[Marxism] Smithfield Strike

Jon Flanders jonflanders at jflan.net
Mon Nov 20 19:44:01 MST 2006


On Mon, 2006-11-20 at 11:46 -0500, Marvin Gandall wrote:
> Joaquin, I'd be interested to know your reaction to the Smithfield strike.
> 

> It seems to me if you have a perspective that there is no longer, in effect,
> a Western "working class" but only "white racist workers" who are part of
> the oppressor nation, you might logically be warning Latino and other
> minority workers in Smithfield against joining the "white" trade union and
> other organizations - in this case, signing UFCW cards - and encouraging
> them instead to organize independently of the white workers in a parallel
> union of their own.
> 
> Is this what you propose in Smithfield? Or would you still advise Latinos to
> maintain solidarity with the white workers like Bruskin and Ludlum (see
> below) and and to stick with the UFCW organizing drive, in which some
> Latinos like Pena seem even to be in the forefront. Obviously, this doesn't
> preclude caucusing.


I hope Joaquin responds to your question Marvin. Its a good one.

In These Times has an excellent report on the basics of the Smithfield
Plant.
Check out http://www.inthesetimes.com/site/main/article/2741/ for the
full report of the July 2006 article quoted below.

>>Processing Pain at Smithfield Foods
By Aaron Sarver

Located in Tar Heel, N.C., the Smithfield Packing pork processing plant
is the largest in the country. It employs 6,000 workers who work to
slaughter 33 hogs a minute, 24 hours a day. In 2000, Human Rights Watch
issued a report that chronicles how Smithfield Packing, Inc. abused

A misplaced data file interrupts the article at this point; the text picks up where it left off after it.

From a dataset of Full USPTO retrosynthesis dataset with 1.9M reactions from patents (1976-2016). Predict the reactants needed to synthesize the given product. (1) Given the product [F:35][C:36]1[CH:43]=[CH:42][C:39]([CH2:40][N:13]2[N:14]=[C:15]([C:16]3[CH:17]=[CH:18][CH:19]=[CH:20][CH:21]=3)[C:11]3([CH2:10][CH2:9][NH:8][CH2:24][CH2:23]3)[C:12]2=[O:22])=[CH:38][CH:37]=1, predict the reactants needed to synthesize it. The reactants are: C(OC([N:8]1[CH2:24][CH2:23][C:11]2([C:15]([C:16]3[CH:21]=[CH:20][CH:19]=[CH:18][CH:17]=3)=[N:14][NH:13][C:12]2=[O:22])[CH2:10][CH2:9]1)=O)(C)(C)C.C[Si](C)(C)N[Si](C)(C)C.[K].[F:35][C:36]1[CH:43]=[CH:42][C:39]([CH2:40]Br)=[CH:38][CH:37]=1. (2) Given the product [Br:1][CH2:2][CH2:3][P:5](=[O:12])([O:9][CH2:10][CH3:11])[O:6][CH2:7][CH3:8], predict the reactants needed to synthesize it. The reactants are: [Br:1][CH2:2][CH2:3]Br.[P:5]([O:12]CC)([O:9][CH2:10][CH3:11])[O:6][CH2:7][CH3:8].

workers during union elections held in 1994 and 1997. The report
detailed other practices at the plant:....>>



There often is the view on the left that vast industrial enterprises
like this Smithfield plant are a thing of the past in the US. At least
in the meat processing sector clearly this is not the case. Given the
logistics of moving live animals, it is unlikely that meat packing can
be moved wholesale to Mexico and profit driven economies of scale,
sustainable or not, make fragmenting the industry into smaller plants
unviable for capitalism.

So this battle will be a laboratory for the discussion about nationality
and class. We can take it out of the abstract and look at it live, as it
happens. Of course it is unlikely that CNN will spend much time on it.
Unless the workers lose of course.

My initial take on it is that the class struggle here is being most
sharply expressed through the oppression of undocumented Latinos.
The company obviously hoped to blunt the union effort by silencing this
segment of the workforce through fear of deportation. This has backfired
badly, and the pro-union forces must be feeling pretty good right now.

Given the demographics of North Carolina, we can assume that another
large slice, perhaps a majority of the workforce is African-American.
These workers are not immune from anti-immigrant sentiments, largely
fueled by competition for jobs at places like Smithfield, but I bet a
lot of them are impressed and heartened by this turn of events.

Coming up in the rear will be the white workers, who undoubtably have
the best jobs in the plant. Even here though, there will be a section
who will be energized. So the transmission belt for struggle will be
started by the Latinos, travel through the African Americans and finally
drag along some white workers.

If the workers win, it will be because their class interests trumped
their anti-immigrant prejudice. 

It goes without saying that if the workers win, the Latino immigrant
workers will win as well. What does that tell us about the role of
class?

Jon Flanders













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